Zambia to regulate crypto 

Felix Mutati, Zambia’s Science and Technology Minister, has discussed the need for crypto regulation in the country. Mutati announced that the Bank of Zambia and the Securities and Exchange Commission are testing the technological requirements for crypto regulations. He believes crypto is the nation’s future, but revolutionary technology needs proper regulations.

Zambia to regulate crypto

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The government is building the required digital infrastructure to achieve its target of $4.7 million in digital payments. It also wants to attract investments to become an African tech hub. Mutati says:

Zambia has created magnetism that attracts investments, and it is one of the countries in Africa that is becoming a must-be place for investment.”

Finally, the minister is optimistic that “cryptocurrency will be a driver for financial inclusion and a change maker for Zambia’s economy.”

Before this development, Vitalik Buterin, the co-founder of Ethereum, visited Zambia’s Finance Minister with other Web3 stakeholders.

Titanic artefacts to be tokenised 

Real-world artefacts from the famous Titanic wreckage are set to be tokenized as NFTs through a new partnership using blockchain technology. 

A three-way partnership involving RMS Titanic (a company that holds the exclusive rights to recover artefacts from the Titanic and its wider debris field from the bottom of the North Atlantic Ocean), Hong Kong-based Venture Smart Financial Holdings and Web3 firm Artifact Labs will headline the process to begin tokenising the precious artefacts to unlock a myriad of Web3 functionalities.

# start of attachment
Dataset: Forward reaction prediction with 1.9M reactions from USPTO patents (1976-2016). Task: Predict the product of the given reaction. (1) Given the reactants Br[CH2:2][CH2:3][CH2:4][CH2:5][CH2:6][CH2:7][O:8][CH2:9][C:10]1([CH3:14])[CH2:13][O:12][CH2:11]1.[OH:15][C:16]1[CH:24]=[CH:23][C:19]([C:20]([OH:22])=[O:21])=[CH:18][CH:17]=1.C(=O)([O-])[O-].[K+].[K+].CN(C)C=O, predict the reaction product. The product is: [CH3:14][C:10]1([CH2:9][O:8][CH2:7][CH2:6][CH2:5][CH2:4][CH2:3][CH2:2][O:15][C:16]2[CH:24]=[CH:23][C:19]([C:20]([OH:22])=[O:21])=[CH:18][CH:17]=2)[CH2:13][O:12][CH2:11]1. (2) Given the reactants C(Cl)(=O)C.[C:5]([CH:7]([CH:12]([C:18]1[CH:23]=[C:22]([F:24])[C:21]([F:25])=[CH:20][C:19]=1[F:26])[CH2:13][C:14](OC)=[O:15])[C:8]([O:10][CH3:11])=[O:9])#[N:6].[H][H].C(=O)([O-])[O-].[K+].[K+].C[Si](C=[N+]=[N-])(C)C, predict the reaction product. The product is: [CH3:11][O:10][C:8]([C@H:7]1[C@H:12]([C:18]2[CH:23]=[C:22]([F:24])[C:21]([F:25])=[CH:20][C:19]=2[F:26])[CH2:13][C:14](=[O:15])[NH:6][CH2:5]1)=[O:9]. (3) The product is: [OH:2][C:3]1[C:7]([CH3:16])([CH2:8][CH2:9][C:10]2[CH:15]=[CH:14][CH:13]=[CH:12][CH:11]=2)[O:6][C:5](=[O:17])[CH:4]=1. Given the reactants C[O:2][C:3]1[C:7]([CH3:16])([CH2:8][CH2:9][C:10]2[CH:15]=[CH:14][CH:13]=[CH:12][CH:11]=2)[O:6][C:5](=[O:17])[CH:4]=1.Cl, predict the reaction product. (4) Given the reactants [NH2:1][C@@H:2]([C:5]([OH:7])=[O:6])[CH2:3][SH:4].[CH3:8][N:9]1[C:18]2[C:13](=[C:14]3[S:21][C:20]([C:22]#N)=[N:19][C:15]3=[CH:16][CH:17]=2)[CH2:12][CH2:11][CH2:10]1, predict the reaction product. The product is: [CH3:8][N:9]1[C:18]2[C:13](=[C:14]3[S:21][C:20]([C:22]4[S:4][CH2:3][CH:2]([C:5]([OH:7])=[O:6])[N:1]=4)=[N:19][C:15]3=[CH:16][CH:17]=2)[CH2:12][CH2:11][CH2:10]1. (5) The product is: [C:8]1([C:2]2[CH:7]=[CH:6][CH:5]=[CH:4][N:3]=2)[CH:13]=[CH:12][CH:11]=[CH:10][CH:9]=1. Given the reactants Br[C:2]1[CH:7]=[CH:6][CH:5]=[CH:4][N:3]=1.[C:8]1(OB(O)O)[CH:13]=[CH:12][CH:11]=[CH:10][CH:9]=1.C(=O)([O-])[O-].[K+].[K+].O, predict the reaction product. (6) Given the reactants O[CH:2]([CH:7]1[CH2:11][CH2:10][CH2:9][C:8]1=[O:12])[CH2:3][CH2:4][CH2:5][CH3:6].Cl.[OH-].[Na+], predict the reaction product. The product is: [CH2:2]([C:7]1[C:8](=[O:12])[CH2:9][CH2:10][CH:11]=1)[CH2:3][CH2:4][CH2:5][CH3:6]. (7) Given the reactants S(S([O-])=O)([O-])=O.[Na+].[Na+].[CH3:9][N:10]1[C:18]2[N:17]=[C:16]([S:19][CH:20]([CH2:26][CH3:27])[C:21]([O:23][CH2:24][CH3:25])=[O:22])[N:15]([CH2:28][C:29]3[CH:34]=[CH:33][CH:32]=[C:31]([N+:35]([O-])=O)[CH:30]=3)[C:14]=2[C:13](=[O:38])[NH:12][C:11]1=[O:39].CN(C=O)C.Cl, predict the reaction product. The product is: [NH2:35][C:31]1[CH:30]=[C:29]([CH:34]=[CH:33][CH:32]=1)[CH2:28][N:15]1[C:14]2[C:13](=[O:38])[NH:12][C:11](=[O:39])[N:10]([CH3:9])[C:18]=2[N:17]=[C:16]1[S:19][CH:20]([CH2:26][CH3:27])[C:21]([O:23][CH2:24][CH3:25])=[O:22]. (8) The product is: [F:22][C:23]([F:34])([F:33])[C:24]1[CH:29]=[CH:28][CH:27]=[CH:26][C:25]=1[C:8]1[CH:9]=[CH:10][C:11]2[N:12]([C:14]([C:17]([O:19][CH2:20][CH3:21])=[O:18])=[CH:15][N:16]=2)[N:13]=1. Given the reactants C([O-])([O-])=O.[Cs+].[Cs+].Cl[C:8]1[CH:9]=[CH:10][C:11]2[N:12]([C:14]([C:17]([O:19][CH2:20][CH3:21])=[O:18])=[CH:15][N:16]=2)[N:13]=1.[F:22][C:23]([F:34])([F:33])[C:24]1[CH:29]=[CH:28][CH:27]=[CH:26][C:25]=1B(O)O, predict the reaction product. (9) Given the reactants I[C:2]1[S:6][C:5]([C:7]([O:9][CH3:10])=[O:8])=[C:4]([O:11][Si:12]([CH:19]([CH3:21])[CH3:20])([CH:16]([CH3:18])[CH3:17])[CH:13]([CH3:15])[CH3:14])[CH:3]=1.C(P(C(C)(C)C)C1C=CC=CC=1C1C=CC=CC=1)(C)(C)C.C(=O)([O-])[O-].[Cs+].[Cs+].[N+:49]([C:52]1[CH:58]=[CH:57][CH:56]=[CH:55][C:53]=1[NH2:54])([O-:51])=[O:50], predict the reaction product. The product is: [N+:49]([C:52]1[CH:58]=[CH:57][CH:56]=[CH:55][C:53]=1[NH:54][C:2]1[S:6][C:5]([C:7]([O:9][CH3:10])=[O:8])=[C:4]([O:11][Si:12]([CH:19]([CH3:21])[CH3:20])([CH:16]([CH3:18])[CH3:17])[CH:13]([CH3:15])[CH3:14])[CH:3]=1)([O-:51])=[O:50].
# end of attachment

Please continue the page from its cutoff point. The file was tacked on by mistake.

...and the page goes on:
These NFTs are touted to offer exclusive benefits to collectors, including VIP events and exhibitions, seminars with historians and other exclusive experiences. The NFTs will create a digital means to interact with RMST content outside of physical Atlanta and Las Vegas exhibitions.

A statement from RMST president Jessica Sanders highlighted the initiative’s intent to preserve the Titanic’s legacy and artefacts through digital innovations like NFTs and blockchain technology:

As the salvor-in-possession of the Titanic wreck site, we are determined to ensure that the Ship’s artifacts are preserved in perpetuity and accessible to future generations. We believe that moving into the digital space allows us to reach a broader audience with quality programming that educates and inspires.”

SBF hit with new charges

A new superseding indictment against Sam Bankman-Fried was unsealed on Thursday. The indictment contains 12 charges, including eight counts of fraud, money laundering, and other charges related to the collapse of the now-bankrupt crypto exchange, FTX.

Sam Bankman-Fried finally arrested in the Bahamas 

Read also:

Tether (USDT) emerges as the biggest beneficiary of BUSD’s troubles

According to the new indictment, Bankman-Fried exploited the trust FTX customers placed in him and his exchange by stealing FTX customer deposits and using billions of dollars in stolen funds for various purposes. Prosecutors allege that Bankman-Fried used the stolen customer funds to plug losses at Alameda Research, his hedge fund.

The case is ongoing, and Bankman-Fried is presumed innocent until proven guilty in a court of law. FTX has not yet released a statement on the matter.

That is all from us this week, see you next week